Quann E.E.,Dairy Management Inc. | Fulgoni V.L.,Nutrition Impact LLC | Auestad N.,Nutrition Insights LLC
South African Journal of Clinical Nutrition | Year: 2016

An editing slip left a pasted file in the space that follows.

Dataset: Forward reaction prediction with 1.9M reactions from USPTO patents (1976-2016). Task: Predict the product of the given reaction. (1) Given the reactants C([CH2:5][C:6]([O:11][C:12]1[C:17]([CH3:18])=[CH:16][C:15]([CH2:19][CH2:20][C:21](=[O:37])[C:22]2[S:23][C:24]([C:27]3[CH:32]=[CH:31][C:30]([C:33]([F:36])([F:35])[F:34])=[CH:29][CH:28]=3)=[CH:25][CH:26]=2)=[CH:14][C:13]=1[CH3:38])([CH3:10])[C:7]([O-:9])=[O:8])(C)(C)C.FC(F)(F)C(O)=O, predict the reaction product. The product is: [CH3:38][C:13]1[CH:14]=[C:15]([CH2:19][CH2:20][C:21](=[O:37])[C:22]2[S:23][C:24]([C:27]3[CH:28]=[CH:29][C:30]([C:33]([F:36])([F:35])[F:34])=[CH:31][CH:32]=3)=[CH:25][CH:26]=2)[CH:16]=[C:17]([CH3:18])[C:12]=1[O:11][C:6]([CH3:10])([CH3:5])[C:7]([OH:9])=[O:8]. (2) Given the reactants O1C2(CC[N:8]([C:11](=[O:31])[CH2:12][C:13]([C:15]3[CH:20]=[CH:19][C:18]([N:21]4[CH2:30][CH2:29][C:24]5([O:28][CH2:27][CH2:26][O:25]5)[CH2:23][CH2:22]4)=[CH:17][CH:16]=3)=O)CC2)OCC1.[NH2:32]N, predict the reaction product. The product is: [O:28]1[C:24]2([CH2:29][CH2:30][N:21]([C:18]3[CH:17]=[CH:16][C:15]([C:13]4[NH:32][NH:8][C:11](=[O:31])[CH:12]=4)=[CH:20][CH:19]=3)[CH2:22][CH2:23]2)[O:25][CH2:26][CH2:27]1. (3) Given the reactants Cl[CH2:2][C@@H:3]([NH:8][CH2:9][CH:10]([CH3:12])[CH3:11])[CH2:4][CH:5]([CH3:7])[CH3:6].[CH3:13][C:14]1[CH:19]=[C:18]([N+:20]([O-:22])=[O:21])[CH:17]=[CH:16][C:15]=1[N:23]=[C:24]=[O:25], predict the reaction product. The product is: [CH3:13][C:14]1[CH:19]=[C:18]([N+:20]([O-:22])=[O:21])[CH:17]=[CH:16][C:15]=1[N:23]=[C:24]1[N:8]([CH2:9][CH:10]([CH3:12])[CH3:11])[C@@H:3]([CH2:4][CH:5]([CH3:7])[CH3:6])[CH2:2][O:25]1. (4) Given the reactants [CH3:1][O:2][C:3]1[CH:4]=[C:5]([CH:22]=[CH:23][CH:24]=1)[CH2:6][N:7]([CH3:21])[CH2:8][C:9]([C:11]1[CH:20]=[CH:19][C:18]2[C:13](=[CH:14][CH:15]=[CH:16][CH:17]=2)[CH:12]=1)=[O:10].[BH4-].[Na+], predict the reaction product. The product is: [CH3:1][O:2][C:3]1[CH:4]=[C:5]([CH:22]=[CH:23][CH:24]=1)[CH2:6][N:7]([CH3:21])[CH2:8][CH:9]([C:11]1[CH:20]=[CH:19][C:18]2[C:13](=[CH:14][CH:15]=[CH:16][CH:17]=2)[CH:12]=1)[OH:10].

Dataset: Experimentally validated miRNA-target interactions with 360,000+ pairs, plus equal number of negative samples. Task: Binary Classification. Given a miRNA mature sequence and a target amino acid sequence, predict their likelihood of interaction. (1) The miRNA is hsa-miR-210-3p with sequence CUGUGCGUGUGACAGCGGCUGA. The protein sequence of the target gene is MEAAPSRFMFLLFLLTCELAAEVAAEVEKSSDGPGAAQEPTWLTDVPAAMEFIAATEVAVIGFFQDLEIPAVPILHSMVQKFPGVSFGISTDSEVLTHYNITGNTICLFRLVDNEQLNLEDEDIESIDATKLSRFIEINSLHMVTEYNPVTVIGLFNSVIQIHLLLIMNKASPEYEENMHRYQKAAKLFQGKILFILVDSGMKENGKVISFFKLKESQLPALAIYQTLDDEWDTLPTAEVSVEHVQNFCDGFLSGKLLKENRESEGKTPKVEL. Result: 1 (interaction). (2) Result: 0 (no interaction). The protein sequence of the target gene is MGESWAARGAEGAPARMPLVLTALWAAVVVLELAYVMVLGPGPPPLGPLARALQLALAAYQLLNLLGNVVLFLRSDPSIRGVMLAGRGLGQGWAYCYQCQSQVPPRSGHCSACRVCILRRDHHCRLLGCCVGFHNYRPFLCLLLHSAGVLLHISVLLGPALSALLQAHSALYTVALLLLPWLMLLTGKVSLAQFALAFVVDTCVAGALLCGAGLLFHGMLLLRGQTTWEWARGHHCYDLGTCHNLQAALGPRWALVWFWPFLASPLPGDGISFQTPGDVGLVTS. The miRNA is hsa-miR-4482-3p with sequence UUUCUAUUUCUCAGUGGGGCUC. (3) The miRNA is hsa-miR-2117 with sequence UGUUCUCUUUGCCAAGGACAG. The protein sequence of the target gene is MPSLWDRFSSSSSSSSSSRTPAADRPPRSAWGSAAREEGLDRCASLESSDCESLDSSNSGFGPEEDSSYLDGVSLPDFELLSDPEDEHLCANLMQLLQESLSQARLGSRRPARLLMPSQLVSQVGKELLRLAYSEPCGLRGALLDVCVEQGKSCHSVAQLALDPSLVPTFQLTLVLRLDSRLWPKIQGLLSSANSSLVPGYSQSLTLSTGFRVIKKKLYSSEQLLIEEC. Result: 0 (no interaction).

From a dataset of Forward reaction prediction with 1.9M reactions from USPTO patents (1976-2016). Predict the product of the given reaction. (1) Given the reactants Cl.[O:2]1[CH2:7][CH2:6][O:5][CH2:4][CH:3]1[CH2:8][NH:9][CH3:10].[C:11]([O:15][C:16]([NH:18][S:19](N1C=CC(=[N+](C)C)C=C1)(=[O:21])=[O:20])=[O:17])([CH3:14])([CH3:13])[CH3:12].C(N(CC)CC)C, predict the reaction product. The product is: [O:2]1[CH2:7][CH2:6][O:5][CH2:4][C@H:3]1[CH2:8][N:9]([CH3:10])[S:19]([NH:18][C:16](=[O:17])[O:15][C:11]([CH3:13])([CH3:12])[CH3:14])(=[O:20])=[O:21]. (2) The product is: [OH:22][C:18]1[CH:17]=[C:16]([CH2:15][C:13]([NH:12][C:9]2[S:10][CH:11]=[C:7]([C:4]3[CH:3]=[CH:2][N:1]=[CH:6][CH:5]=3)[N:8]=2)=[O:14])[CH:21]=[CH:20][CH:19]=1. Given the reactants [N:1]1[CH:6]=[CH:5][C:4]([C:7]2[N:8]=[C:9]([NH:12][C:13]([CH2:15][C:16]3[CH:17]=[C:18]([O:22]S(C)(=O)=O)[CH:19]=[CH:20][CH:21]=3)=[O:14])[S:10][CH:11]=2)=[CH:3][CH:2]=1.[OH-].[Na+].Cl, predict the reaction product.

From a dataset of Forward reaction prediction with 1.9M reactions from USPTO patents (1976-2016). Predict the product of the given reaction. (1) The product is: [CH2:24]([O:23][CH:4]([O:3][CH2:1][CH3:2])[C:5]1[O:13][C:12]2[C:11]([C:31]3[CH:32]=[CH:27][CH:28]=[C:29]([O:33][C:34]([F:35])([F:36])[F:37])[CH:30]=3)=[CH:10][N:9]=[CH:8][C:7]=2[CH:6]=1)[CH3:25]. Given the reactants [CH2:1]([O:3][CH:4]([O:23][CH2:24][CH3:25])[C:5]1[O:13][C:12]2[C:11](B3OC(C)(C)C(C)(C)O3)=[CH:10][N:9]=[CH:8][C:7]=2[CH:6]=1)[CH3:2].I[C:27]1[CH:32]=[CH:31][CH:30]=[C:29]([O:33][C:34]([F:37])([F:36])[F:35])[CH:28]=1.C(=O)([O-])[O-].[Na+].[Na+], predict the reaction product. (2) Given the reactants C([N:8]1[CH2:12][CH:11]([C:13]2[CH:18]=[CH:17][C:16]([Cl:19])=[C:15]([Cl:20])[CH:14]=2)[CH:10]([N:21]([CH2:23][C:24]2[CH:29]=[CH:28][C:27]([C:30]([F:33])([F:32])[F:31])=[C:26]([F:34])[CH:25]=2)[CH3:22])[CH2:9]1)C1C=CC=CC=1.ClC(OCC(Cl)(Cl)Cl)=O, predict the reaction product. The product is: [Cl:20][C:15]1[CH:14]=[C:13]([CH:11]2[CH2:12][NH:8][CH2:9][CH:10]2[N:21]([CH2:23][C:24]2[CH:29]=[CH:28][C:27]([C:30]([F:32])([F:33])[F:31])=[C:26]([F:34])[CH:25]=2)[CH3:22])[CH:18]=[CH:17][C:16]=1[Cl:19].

Background: A large portion of Americans are not meeting the Dietary Reference Intakes (DRI) for several essential vitamins and minerals due to poor dietary choices. Dairy products are a key source of many of the nutrients that are under consumed, but children and adults do not consume the recommended amounts from this food group. This study modelled the impact of meeting daily recommended amounts of dairy products on population-based nutrient intakes. Methods: Two-day 24-h dietary recalls collected from participants ≥2 years (n = 8944) from the 2007–2010 What We Eat in America, National Health and Nutrition Examination Survey (NHANES) were analysed. Databases available from the WWEIA/NHANES and the United States Department of Agriculture (USDA) were used to determine nutrient, food group, and dietary supplement intakes. Modelling was performed by adding the necessary number of dairy servings, using the dairy composite designed by USDA, to each participant's diet to meet the dairy recommendations outlined by the 2010 Dietary Guidelines for Americans. All analyses included sample weights to account for the NHANES survey design. Results: The majority of children 4 years and older (67.4–88.8%) and nearly all adults (99.0–99.6%) fall below the recommended 2.5–3 daily servings of dairy products. Increasing dairy consumption to recommended amounts would result in a significant reduction in the percent of adults with calcium, magnesium, and vitamin A intakes below the Estimated Average Requirement (EAR) when considering food intake alone (0–2.0 vs. 9.9–91.1%; 17.3–75.0 vs. 44.7–88.5%; 0.1–15.1 vs. 15.3–48.0%, respectively), as well as food and dietary supplement intake. Minimal, but significant, improvements were observed for the percent of people below the EAR for vitamin D (91.7–99.9 vs. 91.8–99.9%), and little change was achieved for the large percentage of people below the Adequate Intake for potassium. Conclusions: Increasing dairy food consumption to recommended amounts is one practical dietary change that could significantly improve the population's adequacy for certain vitamins and minerals that are currently under-consumed, as well as have a positive impact on health. © Medpharm.